Tom: I gotta tell you…he still IS! 89, going on 40, he’s a Chicago treasure. And a terrific guy.
Rog: I guess that’s why you wanted to make a documentary with him.
Tom: For sure. There’s nobody like him, then or now. He played pro ball in the ‘40s(Indians), ‘50s (Sox), ‘60s (Sox and Cardinals),’70s and ‘80s (DH for Sox) and in the ‘90s and in 2003—-he was 81–he played in the minors, for Mike Veeck and the St. Paul Saints. Seven decades…nobody else EVER did that.
Minnie Minoso in his seven decade hat, 2012
Rog: When we were kids, hanging out with Minnie would have been inconceivable. But you have become friends with him. I remember the video of you playing shuffle board with Minnie during a rainy spring training day in the 70’s. He seemed surprised that you remembered Opening Day in 1960 when he returned to Chicago after playing two seasons in Cleveland. (“I hit a home run, way over there.”) How could anyone forget that homecoming?
Tom: “You was just a little guy,” he said then. It was also the same day time he held out his huge Cuban cane-cutter hands and said, “These are 54-year old hands.” That was March, 1976. So, on that day, he volunteered his “real” age…born in 1922. That same year, 1976 in Sarasota, in spring training, Bill asked me to record a few commercials for various TV channels encouraging fans to come to Opening Day. Minnie did one in Spanish and another in English.
Rog: His 90th birthday is November 29…let’s have a party. Of course, the party I’d really like to attend would be to celebrate Minnie getting into the Hall of Fame. When you look at his record, a few things really stick out. Like playing every day. Minnie led the American League ten times in getting hit by a pitch. And we certainly saw him crashing into walls and diving to make circus catches. So you know he had his share of bumps and bruises. But he always wanted to be in the lineup. At different times he led the league in hits, triples, and stolen bases, and on four occasions he drove in more than 100 runs. For the whole decade of the fifties, only Mickey Mantle had better offensive stats than Minoso. Is it any wonder that as kids we thought he was super human? Shoot, even when he swung and missed, I remember Bob Elson saying, “Wow, he went around like a corkscrew,” or “he swung so hard he almost fell down.”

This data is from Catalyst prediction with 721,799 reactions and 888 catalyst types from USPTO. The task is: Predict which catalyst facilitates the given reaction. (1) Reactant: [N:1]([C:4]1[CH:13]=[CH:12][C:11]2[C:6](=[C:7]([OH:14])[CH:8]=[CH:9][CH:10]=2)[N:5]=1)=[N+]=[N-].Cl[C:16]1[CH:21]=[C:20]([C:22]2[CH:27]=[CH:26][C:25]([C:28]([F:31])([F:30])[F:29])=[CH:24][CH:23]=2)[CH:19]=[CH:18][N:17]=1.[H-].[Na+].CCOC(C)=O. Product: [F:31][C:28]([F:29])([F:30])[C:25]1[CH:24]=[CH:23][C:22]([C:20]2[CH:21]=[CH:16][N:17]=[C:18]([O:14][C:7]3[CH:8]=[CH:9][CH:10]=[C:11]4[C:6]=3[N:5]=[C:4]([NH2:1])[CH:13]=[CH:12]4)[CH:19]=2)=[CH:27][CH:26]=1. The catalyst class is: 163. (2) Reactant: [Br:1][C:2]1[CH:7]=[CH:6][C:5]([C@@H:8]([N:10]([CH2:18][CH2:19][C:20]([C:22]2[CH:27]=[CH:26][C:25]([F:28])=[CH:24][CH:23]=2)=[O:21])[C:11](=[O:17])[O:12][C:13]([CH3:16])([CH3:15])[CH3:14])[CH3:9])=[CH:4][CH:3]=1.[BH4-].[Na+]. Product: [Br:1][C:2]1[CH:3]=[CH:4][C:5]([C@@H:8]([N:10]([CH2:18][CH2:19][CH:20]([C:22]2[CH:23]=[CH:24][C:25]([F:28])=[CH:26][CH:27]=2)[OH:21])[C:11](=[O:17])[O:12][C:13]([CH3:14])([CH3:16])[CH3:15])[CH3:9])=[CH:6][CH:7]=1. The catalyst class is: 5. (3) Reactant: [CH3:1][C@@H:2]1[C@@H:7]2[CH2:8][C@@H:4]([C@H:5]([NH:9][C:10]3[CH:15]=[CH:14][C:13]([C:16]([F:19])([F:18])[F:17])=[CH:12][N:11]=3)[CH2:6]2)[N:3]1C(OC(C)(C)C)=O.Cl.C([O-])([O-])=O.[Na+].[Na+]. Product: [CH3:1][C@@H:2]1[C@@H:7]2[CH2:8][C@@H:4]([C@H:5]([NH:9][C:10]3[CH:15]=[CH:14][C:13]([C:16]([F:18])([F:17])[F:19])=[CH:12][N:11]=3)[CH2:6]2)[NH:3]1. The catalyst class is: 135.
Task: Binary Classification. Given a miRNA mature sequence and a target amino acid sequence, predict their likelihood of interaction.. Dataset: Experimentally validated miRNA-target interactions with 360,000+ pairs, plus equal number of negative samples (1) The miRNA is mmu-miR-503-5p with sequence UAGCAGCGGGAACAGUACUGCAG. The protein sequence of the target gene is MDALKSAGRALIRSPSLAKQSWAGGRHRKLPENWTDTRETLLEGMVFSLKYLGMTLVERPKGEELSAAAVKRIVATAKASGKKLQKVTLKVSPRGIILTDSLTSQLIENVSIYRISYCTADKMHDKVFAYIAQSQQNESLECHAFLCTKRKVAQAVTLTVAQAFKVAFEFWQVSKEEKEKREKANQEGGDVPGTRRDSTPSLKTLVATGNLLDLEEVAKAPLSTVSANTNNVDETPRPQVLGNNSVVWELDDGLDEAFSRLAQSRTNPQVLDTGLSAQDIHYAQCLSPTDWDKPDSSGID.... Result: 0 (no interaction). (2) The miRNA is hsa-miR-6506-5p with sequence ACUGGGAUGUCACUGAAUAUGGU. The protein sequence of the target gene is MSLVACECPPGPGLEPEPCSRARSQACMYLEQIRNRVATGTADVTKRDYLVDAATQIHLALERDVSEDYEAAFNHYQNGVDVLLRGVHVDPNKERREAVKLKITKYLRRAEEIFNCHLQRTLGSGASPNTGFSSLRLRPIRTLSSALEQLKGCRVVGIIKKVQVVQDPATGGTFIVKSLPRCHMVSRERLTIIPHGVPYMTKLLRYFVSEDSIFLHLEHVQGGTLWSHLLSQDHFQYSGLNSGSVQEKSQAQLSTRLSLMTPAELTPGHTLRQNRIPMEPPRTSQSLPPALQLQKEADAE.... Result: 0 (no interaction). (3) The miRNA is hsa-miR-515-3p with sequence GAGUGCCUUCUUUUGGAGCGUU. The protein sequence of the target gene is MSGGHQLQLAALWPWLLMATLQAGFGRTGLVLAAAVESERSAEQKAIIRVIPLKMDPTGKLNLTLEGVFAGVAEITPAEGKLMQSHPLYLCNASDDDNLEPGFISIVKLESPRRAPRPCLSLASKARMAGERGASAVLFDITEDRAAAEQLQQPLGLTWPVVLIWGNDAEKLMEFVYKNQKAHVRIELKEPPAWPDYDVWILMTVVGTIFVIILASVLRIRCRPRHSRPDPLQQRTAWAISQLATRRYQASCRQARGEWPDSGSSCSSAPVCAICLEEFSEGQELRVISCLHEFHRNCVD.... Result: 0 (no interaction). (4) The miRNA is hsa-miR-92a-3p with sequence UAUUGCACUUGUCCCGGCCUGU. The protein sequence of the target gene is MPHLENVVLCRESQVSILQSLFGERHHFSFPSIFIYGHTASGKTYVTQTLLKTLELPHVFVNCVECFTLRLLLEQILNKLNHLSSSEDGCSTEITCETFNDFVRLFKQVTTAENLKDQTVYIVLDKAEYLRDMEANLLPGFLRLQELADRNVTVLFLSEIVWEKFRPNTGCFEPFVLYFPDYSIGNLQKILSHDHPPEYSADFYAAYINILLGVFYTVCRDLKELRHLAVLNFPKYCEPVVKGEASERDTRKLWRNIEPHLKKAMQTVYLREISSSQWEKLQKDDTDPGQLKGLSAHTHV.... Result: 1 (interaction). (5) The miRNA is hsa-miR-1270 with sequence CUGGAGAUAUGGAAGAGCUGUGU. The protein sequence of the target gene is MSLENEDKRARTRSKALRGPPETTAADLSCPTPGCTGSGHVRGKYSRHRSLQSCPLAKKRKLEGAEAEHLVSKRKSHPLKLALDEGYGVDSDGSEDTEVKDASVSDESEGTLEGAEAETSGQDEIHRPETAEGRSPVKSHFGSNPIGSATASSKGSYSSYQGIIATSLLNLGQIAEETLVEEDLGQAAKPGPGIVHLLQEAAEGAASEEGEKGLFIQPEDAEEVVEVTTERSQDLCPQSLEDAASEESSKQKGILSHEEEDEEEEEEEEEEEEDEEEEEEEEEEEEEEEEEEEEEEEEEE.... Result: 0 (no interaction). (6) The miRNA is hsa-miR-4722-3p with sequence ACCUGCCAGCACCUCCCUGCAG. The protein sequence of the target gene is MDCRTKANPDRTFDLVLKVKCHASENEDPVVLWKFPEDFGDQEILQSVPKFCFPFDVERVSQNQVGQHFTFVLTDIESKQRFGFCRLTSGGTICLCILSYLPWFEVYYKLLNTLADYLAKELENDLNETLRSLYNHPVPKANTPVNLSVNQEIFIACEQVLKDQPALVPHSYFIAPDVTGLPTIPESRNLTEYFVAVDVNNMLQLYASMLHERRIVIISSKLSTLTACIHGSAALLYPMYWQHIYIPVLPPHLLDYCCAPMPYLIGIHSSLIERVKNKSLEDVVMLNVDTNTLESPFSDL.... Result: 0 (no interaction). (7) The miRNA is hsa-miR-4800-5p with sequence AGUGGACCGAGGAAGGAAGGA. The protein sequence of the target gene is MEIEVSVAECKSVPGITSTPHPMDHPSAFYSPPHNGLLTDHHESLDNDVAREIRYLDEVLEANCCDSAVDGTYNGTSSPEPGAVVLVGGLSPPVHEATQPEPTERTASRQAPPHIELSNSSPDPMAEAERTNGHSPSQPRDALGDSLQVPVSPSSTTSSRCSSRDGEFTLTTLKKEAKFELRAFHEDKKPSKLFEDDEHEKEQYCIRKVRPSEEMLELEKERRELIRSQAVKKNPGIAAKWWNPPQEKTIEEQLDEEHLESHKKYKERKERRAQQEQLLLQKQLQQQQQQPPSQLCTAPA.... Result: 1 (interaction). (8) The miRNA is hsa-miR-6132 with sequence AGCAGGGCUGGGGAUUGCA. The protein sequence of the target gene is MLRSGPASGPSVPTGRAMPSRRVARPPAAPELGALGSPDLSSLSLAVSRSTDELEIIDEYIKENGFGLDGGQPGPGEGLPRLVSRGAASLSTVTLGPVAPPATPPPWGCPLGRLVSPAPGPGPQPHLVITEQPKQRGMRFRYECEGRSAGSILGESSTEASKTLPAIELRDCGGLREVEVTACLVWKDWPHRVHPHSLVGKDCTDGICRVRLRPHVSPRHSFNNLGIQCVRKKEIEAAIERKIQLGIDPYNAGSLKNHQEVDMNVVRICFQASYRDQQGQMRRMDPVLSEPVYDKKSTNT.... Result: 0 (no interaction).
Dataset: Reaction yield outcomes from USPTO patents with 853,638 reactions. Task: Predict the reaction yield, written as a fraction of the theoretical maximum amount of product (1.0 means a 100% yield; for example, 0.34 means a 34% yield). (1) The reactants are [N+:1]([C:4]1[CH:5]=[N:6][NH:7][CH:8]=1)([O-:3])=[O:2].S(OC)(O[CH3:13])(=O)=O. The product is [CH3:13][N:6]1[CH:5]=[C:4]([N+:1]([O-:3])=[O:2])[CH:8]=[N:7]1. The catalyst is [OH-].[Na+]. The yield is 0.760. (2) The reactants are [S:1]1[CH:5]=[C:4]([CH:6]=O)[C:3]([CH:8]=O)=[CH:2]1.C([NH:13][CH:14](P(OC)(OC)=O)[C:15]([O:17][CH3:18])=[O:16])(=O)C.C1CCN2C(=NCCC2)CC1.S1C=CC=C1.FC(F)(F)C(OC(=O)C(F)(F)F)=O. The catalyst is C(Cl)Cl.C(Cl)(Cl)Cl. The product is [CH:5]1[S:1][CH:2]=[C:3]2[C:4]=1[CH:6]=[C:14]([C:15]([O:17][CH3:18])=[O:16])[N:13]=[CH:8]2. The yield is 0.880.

Tom: Yup. As Minnie says, “Nobody hustles more than me.” Your friend and mine, Joel Cohen, and I have been recording interviews with Minnie for more than a year…maybe 30 hours’ worth. The amazing thing is that he’s never bitter about the Hall of Fame (which he lost out on by three votes last December) or the way he was treated in the early days by quite a few players. (It’s not entirely an accident that he was hit by all those pitches.) He has been saying that “Baseball has been very, very good to me,” for about 40 years.And he believes it to his core. This is a lovely human being, and we (and our kids) all have life lessons to learn from him.
Rog: So, Tom, when can we see this documentary?
Tom: I’m confident that we will have it ready to be on TV before the 2012 World Series.
Rog: I know that you’ve been doing this as a labor of love―not to make big dough. But, don’t you still need some money and to make a deal?